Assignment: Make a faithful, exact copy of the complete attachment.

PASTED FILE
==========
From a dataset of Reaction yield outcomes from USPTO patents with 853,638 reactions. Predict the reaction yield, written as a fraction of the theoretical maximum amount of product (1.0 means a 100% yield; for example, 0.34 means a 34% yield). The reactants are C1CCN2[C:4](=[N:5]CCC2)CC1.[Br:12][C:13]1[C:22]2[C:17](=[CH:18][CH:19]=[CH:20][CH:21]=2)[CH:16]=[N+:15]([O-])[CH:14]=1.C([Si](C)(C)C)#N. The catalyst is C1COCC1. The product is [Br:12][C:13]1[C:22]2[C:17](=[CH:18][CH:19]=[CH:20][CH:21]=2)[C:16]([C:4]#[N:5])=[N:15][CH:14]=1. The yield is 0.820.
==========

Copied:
From a dataset of Reaction yield outcomes from USPTO patents with 853,638 reactions. Predict the reaction yield, written as a fraction of the theoretical maximum amount of product (1.0 means a 100% yield; for example, 0.34 means a 34% yield). The reactants are C1CCN2[C:4](=[N:5]CCC2)CC1.[Br:12][C:13]1[C:22]2[C:17](=[CH:18][CH:19]=[CH:20][CH:21]=2)[CH:16]=[N+:15]([O-])[CH:14]=1.C([Si](C)(C)C)#N. The catalyst is C1COCC1. The product is [Br:12][C:13]1[C:22]2[C:17](=[CH:18][CH:19]=[CH:20][CH:21]=2)[C:16]([C:4]#[N:5])=[N:15][CH:14]=1. The yield is 0.820.